Every time I visit any exhibition which includes works by the most prominent pre-raphelite painters I'm transported back to my teens. I can't remember where I first came across Dante Gabriel Rossetti but I was probably about 12, and around about that time I acquired a copy of the catalogue for a pre-raphelites exhibition which had been held at Tate in 1984. I spent hours and hours looking over this book and fell completely in love with the images it contained - the things that struck me most were the light and colour.
Fast forward to this summer and Tate Britain have an exhibition all about that - Painting With Light looks at the relationship between art and photography from the time of the pre-raphelites onwards.
It's a rather wonderful exhibition, where I spent quite some time, however I finally had my light bulb moment - I've realised why I'm so rubbish at painting - it's all Rossetti's fault (or mostly his anyway...).
Unless you're capable of photo realism (and, I suppose you could argue that anyone is with the right training and practice, but I beg to differ), if your first real artistic love affair was with the pre-raphelites, you're doomed to failure. Forever inspired by, but totally incapable of anything close, I stood in front of John Singer Sargent's painting, Lily, Lily, Lily Rose (1885-6) (look it up the light really is amazing in this one) and realised that I either need to give up completely or try and walk away, appreciating that while I like to look at these paintings, they're not me and not something I should be aspiring to.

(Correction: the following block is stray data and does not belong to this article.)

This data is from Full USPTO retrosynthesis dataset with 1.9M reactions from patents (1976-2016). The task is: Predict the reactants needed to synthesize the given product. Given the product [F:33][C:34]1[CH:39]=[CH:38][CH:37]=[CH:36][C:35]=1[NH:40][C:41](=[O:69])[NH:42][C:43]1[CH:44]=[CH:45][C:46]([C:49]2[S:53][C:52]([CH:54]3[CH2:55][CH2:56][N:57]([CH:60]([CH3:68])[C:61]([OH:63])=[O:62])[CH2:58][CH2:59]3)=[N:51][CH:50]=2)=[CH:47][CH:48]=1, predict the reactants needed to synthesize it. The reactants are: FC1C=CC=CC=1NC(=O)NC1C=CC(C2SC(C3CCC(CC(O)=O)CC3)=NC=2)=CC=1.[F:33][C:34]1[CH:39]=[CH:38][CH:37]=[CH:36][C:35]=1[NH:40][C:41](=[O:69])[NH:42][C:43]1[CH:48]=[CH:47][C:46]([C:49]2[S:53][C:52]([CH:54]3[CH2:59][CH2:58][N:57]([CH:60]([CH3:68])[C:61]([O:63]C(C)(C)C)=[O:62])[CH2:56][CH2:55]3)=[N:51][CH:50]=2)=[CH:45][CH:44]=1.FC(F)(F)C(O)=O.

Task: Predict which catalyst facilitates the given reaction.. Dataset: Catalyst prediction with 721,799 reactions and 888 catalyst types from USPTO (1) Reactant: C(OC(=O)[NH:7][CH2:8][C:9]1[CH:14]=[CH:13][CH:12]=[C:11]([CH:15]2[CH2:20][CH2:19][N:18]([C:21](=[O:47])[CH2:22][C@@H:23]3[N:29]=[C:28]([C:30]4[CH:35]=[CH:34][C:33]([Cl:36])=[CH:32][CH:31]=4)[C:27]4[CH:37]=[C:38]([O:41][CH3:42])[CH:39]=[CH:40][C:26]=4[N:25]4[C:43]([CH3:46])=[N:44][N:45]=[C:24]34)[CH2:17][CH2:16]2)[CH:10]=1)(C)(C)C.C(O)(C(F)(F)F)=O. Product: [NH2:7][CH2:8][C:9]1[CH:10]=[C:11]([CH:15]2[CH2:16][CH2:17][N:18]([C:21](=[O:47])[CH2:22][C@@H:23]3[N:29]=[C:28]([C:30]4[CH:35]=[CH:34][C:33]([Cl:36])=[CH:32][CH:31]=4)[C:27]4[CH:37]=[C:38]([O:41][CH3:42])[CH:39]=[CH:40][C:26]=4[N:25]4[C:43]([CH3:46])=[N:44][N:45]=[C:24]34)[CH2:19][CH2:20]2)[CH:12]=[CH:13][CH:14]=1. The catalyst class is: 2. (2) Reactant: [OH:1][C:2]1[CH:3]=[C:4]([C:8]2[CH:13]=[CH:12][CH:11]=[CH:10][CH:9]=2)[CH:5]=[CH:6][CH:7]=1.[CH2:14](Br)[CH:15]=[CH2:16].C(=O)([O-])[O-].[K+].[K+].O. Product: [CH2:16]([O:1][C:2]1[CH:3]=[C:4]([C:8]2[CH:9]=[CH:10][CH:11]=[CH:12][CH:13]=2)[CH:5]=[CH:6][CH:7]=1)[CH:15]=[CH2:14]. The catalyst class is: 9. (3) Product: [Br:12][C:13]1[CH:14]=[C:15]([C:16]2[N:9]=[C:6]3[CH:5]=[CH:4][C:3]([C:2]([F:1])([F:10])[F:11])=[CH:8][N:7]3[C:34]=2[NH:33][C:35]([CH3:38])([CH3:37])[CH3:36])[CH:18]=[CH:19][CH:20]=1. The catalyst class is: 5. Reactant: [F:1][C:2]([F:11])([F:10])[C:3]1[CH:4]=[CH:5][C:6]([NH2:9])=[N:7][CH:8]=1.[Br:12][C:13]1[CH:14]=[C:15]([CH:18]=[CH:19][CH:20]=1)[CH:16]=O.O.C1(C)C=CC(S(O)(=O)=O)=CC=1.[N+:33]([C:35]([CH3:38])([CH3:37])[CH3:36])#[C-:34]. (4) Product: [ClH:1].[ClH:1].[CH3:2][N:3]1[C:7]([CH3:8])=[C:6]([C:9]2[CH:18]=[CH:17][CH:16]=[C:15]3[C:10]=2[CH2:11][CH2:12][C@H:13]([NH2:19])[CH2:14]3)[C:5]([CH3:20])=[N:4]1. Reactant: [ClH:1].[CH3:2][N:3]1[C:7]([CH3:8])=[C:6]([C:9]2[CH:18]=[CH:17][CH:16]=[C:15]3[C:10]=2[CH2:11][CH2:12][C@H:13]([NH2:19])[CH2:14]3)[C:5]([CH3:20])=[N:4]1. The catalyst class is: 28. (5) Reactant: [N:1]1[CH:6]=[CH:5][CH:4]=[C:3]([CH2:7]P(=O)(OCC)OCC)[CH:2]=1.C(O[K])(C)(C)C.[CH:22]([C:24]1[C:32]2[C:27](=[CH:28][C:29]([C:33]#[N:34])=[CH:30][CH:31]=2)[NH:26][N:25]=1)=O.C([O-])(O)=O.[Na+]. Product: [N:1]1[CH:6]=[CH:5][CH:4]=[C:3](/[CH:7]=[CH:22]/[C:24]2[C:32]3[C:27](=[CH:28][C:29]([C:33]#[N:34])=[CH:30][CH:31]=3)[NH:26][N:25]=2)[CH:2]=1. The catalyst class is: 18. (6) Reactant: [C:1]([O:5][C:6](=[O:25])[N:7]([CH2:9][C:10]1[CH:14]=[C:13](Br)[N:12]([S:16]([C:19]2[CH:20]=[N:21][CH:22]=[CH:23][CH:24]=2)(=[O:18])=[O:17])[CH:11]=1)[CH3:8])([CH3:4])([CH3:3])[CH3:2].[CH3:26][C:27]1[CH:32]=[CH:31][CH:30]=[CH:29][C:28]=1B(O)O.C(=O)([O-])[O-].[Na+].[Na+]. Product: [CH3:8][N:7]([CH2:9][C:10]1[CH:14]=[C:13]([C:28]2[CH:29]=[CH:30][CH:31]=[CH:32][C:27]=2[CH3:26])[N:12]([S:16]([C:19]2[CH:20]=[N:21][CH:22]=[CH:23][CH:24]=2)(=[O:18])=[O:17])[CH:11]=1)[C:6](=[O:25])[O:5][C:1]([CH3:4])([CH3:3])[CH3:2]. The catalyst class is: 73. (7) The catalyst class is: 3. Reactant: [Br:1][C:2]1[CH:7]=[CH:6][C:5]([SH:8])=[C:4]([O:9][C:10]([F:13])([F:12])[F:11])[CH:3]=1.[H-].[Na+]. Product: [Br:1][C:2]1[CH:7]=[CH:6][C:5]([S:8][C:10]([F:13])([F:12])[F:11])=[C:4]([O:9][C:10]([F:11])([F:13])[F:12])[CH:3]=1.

Having said that, I'm always transported back to the early 1990s when I see these paintings, and in a good way - I think I fancied myself as somewhat pre-raphelite-esque with my long wavy hair and loose clothes, and like it or not this fascination probably did lead to my application to art college and what I do now.
So, no more looking to them for inspiration (other than the colours perhaps), just for something pleasing to the eye...
Painting With Light: Art and Photography from the Pre-Raphelites to the Modern Age is on at Tate Britain until 25 September 2016.